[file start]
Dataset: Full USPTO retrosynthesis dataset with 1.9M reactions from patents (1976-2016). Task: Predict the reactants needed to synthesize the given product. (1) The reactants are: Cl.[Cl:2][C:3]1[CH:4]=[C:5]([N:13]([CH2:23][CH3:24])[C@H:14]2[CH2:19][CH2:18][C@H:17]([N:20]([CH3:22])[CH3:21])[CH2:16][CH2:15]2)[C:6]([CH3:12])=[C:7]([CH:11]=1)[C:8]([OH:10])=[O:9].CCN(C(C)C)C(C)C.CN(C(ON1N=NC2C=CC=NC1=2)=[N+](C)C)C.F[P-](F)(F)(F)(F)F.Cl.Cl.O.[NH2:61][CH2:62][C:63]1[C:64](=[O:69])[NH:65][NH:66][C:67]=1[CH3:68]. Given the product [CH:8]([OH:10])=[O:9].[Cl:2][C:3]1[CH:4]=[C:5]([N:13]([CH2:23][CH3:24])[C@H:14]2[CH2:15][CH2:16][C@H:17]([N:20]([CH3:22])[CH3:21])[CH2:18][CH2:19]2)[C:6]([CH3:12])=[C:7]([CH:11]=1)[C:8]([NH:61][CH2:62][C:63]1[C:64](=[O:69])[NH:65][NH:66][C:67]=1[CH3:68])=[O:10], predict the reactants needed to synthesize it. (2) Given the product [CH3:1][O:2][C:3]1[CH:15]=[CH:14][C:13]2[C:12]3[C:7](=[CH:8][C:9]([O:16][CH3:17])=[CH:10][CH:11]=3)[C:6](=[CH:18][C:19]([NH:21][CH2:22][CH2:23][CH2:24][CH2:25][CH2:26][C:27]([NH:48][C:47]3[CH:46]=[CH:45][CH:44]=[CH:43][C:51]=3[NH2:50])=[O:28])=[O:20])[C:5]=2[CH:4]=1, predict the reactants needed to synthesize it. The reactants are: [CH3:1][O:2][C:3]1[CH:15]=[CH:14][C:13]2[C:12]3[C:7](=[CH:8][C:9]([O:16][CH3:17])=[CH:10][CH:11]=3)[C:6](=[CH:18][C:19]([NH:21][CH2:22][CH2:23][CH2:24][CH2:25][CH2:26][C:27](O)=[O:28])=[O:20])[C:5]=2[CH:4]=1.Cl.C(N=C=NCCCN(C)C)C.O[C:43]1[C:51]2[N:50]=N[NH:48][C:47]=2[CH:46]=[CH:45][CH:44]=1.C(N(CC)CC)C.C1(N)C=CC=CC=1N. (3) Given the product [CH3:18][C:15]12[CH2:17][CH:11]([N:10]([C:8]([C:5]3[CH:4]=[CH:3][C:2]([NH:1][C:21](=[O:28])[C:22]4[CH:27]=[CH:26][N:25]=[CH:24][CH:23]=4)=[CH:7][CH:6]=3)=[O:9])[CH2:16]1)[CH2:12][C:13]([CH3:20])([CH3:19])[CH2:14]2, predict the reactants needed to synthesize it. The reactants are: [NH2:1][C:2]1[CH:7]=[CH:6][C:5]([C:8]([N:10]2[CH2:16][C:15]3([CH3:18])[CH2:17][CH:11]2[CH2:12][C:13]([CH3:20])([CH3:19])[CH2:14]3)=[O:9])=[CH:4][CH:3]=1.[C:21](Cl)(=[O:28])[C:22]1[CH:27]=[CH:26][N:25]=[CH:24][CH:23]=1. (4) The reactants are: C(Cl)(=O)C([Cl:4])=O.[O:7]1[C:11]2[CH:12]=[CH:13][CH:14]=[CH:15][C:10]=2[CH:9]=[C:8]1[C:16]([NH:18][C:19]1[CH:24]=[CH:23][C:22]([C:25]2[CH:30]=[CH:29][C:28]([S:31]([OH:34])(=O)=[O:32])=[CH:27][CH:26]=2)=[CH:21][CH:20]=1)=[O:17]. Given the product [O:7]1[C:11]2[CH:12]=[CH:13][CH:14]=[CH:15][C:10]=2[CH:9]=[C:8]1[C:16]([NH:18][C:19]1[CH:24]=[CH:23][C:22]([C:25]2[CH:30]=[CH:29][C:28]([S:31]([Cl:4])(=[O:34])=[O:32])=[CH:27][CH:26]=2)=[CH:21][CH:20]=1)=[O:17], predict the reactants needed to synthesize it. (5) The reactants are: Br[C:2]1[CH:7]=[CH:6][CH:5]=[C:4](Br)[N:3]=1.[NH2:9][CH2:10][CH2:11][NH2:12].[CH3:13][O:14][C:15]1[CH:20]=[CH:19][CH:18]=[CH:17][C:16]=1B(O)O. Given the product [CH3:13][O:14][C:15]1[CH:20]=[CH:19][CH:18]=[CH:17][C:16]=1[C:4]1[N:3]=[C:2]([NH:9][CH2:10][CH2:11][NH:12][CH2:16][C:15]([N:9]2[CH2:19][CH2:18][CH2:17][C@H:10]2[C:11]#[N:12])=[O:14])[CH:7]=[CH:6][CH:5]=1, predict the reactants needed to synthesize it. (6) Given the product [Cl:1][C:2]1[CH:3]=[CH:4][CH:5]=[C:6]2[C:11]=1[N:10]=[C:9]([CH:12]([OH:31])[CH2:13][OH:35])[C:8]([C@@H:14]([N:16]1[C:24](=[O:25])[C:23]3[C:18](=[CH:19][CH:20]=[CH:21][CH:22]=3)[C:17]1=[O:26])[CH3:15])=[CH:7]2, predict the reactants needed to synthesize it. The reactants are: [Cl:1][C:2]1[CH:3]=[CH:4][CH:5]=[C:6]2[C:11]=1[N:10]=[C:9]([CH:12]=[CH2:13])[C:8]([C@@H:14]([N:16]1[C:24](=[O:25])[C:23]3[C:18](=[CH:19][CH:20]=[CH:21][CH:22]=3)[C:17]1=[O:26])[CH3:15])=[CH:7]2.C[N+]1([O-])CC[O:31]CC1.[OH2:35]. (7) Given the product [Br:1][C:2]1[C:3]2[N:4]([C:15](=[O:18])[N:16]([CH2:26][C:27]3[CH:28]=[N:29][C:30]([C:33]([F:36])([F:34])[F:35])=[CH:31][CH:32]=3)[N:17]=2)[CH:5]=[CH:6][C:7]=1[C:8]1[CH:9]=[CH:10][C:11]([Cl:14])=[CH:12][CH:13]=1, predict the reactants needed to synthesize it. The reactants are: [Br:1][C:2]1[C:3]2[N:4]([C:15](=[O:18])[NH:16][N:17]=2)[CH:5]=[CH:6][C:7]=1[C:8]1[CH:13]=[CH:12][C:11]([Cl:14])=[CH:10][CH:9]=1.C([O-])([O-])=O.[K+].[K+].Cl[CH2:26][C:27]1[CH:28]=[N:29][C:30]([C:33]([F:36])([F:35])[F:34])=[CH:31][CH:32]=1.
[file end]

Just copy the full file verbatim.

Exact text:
Dataset: Full USPTO retrosynthesis dataset with 1.9M reactions from patents (1976-2016). Task: Predict the reactants needed to synthesize the given product. (1) The reactants are: Cl.[Cl:2][C:3]1[CH:4]=[C:5]([N:13]([CH2:23][CH3:24])[C@H:14]2[CH2:19][CH2:18][C@H:17]([N:20]([CH3:22])[CH3:21])[CH2:16][CH2:15]2)[C:6]([CH3:12])=[C:7]([CH:11]=1)[C:8]([OH:10])=[O:9].CCN(C(C)C)C(C)C.CN(C(ON1N=NC2C=CC=NC1=2)=[N+](C)C)C.F[P-](F)(F)(F)(F)F.Cl.Cl.O.[NH2:61][CH2:62][C:63]1[C:64](=[O:69])[NH:65][NH:66][C:67]=1[CH3:68]. Given the product [CH:8]([OH:10])=[O:9].[Cl:2][C:3]1[CH:4]=[C:5]([N:13]([CH2:23][CH3:24])[C@H:14]2[CH2:15][CH2:16][C@H:17]([N:20]([CH3:22])[CH3:21])[CH2:18][CH2:19]2)[C:6]([CH3:12])=[C:7]([CH:11]=1)[C:8]([NH:61][CH2:62][C:63]1[C:64](=[O:69])[NH:65][NH:66][C:67]=1[CH3:68])=[O:10], predict the reactants needed to synthesize it. (2) Given the product [CH3:1][O:2][C:3]1[CH:15]=[CH:14][C:13]2[C:12]3[C:7](=[CH:8][C:9]([O:16][CH3:17])=[CH:10][CH:11]=3)[C:6](=[CH:18][C:19]([NH:21][CH2:22][CH2:23][CH2:24][CH2:25][CH2:26][C:27]([NH:48][C:47]3[CH:46]=[CH:45][CH:44]=[CH:43][C:51]=3[NH2:50])=[O:28])=[O:20])[C:5]=2[CH:4]=1, predict the reactants needed to synthesize it. The reactants are: [CH3:1][O:2][C:3]1[CH:15]=[CH:14][C:13]2[C:12]3[C:7](=[CH:8][C:9]([O:16][CH3:17])=[CH:10][CH:11]=3)[C:6](=[CH:18][C:19]([NH:21][CH2:22][CH2:23][CH2:24][CH2:25][CH2:26][C:27](O)=[O:28])=[O:20])[C:5]=2[CH:4]=1.Cl.C(N=C=NCCCN(C)C)C.O[C:43]1[C:51]2[N:50]=N[NH:48][C:47]=2[CH:46]=[CH:45][CH:44]=1.C(N(CC)CC)C.C1(N)C=CC=CC=1N. (3) Given the product [CH3:18][C:15]12[CH2:17][CH:11]([N:10]([C:8]([C:5]3[CH:4]=[CH:3][C:2]([NH:1][C:21](=[O:28])[C:22]4[CH:27]=[CH:26][N:25]=[CH:24][CH:23]=4)=[CH:7][CH:6]=3)=[O:9])[CH2:16]1)[CH2:12][C:13]([CH3:20])([CH3:19])[CH2:14]2, predict the reactants needed to synthesize it. The reactants are: [NH2:1][C:2]1[CH:7]=[CH:6][C:5]([C:8]([N:10]2[CH2:16][C:15]3([CH3:18])[CH2:17][CH:11]2[CH2:12][C:13]([CH3:20])([CH3:19])[CH2:14]3)=[O:9])=[CH:4][CH:3]=1.[C:21](Cl)(=[O:28])[C:22]1[CH:27]=[CH:26][N:25]=[CH:24][CH:23]=1. (4) The reactants are: C(Cl)(=O)C([Cl:4])=O.[O:7]1[C:11]2[CH:12]=[CH:13][CH:14]=[CH:15][C:10]=2[CH:9]=[C:8]1[C:16]([NH:18][C:19]1[CH:24]=[CH:23][C:22]([C:25]2[CH:30]=[CH:29][C:28]([S:31]([OH:34])(=O)=[O:32])=[CH:27][CH:26]=2)=[CH:21][CH:20]=1)=[O:17]. Given the product [O:7]1[C:11]2[CH:12]=[CH:13][CH:14]=[CH:15][C:10]=2[CH:9]=[C:8]1[C:16]([NH:18][C:19]1[CH:24]=[CH:23][C:22]([C:25]2[CH:30]=[CH:29][C:28]([S:31]([Cl:4])(=[O:34])=[O:32])=[CH:27][CH:26]=2)=[CH:21][CH:20]=1)=[O:17], predict the reactants needed to synthesize it. (5) The reactants are: Br[C:2]1[CH:7]=[CH:6][CH:5]=[C:4](Br)[N:3]=1.[NH2:9][CH2:10][CH2:11][NH2:12].[CH3:13][O:14][C:15]1[CH:20]=[CH:19][CH:18]=[CH:17][C:16]=1B(O)O. Given the product [CH3:13][O:14][C:15]1[CH:20]=[CH:19][CH:18]=[CH:17][C:16]=1[C:4]1[N:3]=[C:2]([NH:9][CH2:10][CH2:11][NH:12][CH2:16][C:15]([N:9]2[CH2:19][CH2:18][CH2:17][C@H:10]2[C:11]#[N:12])=[O:14])[CH:7]=[CH:6][CH:5]=1, predict the reactants needed to synthesize it. (6) Given the product [Cl:1][C:2]1[CH:3]=[CH:4][CH:5]=[C:6]2[C:11]=1[N:10]=[C:9]([CH:12]([OH:31])[CH2:13][OH:35])[C:8]([C@@H:14]([N:16]1[C:24](=[O:25])[C:23]3[C:18](=[CH:19][CH:20]=[CH:21][CH:22]=3)[C:17]1=[O:26])[CH3:15])=[CH:7]2, predict the reactants needed to synthesize it. The reactants are: [Cl:1][C:2]1[CH:3]=[CH:4][CH:5]=[C:6]2[C:11]=1[N:10]=[C:9]([CH:12]=[CH2:13])[C:8]([C@@H:14]([N:16]1[C:24](=[O:25])[C:23]3[C:18](=[CH:19][CH:20]=[CH:21][CH:22]=3)[C:17]1=[O:26])[CH3:15])=[CH:7]2.C[N+]1([O-])CC[O:31]CC1.[OH2:35]. (7) Given the product [Br:1][C:2]1[C:3]2[N:4]([C:15](=[O:18])[N:16]([CH2:26][C:27]3[CH:28]=[N:29][C:30]([C:33]([F:36])([F:34])[F:35])=[CH:31][CH:32]=3)[N:17]=2)[CH:5]=[CH:6][C:7]=1[C:8]1[CH:9]=[CH:10][C:11]([Cl:14])=[CH:12][CH:13]=1, predict the reactants needed to synthesize it. The reactants are: [Br:1][C:2]1[C:3]2[N:4]([C:15](=[O:18])[NH:16][N:17]=2)[CH:5]=[CH:6][C:7]=1[C:8]1[CH:13]=[CH:12][C:11]([Cl:14])=[CH:10][CH:9]=1.C([O-])([O-])=O.[K+].[K+].Cl[CH2:26][C:27]1[CH:28]=[N:29][C:30]([C:33]([F:36])([F:35])[F:34])=[CH:31][CH:32]=1.